From peacekeeping to providing humanitarian aid, from enforcing anti-terrorism measures to helping combat the international drugs trade, UK military personnel are often sent on short-term deployments to emergencies with little time for rest and recuperation between deployments.
The military expects its personnel to be prepared from a public and occupational health perspective, while at the same time recognising travel and tropical health risks.
Some deployments require personnel to travel with as little as five days or less notice. This means difficulties regarding what preparation would normally be recommended and what can be achieved in the time available.
The non-combat related risks faced by UK military personnel are similar to those faced by other travellers to similar destinations.
UK military operations are in many ways akin to exploration or research expeditions and on some occasions, its personnel have carried out relief work as during the recent UK military deployment to Sierra Leone in September 2014 as part of the government’s response to the Ebola outbreak.
Military personnel may operate in small teams and deploy to multiple locations over a short period of time making the diagnosis of environmentally related infectious diseases challenging.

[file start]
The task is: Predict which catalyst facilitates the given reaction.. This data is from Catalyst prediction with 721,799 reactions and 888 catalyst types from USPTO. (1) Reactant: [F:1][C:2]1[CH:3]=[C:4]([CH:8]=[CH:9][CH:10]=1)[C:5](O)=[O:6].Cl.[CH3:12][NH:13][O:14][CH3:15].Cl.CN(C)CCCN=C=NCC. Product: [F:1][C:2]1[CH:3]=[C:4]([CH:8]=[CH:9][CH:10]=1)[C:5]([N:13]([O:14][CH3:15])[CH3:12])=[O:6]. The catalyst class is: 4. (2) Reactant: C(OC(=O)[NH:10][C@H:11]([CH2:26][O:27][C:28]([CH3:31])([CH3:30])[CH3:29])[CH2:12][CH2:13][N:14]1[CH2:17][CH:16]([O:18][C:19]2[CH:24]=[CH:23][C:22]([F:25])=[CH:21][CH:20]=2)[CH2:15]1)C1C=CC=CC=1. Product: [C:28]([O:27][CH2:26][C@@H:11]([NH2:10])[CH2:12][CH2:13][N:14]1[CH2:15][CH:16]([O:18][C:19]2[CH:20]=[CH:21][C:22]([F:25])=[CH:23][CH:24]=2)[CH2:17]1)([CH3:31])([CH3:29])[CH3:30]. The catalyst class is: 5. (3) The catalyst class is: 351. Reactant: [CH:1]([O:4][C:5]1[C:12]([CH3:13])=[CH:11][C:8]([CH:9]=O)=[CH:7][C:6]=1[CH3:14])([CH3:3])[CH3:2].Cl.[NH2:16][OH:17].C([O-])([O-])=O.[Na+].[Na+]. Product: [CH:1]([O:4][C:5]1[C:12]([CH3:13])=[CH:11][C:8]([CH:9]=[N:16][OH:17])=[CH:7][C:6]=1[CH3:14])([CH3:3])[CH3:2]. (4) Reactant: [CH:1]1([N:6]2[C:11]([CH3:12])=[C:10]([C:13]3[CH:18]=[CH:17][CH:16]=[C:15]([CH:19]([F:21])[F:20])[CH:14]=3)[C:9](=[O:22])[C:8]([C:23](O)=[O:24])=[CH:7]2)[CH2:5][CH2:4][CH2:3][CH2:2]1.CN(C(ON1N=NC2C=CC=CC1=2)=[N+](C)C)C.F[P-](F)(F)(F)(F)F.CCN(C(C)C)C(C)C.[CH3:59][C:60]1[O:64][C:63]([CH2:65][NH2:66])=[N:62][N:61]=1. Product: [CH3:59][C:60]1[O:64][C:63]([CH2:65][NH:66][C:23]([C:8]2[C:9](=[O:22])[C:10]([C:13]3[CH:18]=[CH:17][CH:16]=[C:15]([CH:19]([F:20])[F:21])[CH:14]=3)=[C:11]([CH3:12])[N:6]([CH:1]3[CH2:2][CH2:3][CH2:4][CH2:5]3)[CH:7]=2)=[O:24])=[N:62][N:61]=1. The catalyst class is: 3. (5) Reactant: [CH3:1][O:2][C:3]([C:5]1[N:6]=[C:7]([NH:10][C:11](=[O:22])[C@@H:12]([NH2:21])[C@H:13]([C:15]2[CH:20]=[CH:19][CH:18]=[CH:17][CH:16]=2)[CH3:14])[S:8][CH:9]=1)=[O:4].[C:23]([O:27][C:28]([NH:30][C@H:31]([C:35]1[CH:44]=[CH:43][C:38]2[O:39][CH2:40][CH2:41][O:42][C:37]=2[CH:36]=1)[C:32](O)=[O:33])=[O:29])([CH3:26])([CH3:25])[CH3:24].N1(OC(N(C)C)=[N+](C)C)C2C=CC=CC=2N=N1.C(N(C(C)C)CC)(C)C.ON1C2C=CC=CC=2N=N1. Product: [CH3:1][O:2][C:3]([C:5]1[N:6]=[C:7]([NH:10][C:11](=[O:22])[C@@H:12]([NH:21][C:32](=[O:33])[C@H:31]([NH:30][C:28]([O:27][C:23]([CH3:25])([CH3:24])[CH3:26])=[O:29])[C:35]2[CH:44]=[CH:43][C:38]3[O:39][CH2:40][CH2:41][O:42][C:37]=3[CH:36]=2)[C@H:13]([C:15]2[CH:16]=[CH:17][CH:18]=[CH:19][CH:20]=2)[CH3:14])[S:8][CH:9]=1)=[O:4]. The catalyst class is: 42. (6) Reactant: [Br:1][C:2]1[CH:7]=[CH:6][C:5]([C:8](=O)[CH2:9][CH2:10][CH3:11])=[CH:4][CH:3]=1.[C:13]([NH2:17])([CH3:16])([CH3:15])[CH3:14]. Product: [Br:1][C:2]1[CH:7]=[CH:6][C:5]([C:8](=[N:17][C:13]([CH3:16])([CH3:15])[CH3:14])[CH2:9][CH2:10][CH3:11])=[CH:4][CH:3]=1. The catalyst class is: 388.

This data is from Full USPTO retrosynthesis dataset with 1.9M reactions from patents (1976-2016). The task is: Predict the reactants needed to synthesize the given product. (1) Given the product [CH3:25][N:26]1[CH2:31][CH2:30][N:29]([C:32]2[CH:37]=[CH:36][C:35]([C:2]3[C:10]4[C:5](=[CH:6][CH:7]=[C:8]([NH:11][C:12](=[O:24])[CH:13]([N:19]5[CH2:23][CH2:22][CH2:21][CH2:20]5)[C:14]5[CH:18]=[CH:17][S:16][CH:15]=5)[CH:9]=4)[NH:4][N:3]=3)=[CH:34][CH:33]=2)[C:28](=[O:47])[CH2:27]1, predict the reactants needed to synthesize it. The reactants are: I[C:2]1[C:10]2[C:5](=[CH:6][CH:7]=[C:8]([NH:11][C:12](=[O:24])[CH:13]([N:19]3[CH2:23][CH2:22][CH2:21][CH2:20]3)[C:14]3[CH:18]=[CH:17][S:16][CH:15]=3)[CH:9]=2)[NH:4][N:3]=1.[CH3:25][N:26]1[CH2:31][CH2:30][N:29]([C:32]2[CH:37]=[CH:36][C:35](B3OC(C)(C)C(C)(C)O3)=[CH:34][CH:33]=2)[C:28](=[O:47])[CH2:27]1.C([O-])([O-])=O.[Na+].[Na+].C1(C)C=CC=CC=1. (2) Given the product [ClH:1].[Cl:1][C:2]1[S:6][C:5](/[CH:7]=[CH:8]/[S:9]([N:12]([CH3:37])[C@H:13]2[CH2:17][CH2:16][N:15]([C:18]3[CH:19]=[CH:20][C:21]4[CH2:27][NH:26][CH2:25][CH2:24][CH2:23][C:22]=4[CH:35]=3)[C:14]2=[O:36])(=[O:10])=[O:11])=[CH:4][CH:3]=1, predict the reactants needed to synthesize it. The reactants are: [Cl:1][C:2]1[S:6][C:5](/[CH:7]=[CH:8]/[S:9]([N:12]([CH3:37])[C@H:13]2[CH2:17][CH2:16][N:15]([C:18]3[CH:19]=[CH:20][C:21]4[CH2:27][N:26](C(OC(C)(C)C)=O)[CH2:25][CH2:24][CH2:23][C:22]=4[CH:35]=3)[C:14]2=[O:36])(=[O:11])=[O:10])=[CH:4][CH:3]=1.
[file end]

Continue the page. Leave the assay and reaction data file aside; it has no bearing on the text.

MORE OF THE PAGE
Other potential illnesses, however, are similar to those faced by expedition team members or multi-destination travellers. All military personnel are briefed in advance about possible risks and are supported on return by their own general practice, occupational, environmental or public health services.
Recent operations in Iraq, Afghanistan and Sierra Leone have exposed personnel to high-stress environments with personnel witnessing trauma regularly. Military deaths in Northern Ireland were around 300 to 400 over 30 years while in Afghanistan there were more than 400 deaths in 9 years.
Post Traumatic Stress Disorder
(PTSD) in those returning from combat areas has increased over recent years and a significant period may elapse before clinical presentation and symptoms develop and they may recur when personnel return to the operational environment.
It is not unique to the military and is increasingly recognised as a widespread problem in relation to past stressful situations.
The features of post-traumatic stress are not unique to the condition but if several of the features in the list shown are present it should be considered, especially if the sufferer can identify a trigger experience.
Support services available include those from counsellors such as padres, line managers, and trauma risk management practitioners.
It is estimated that 1 in 2 people experience serious stress some time in their lives and 20% go on to develop post-traumatic stress See PTSD UK for more information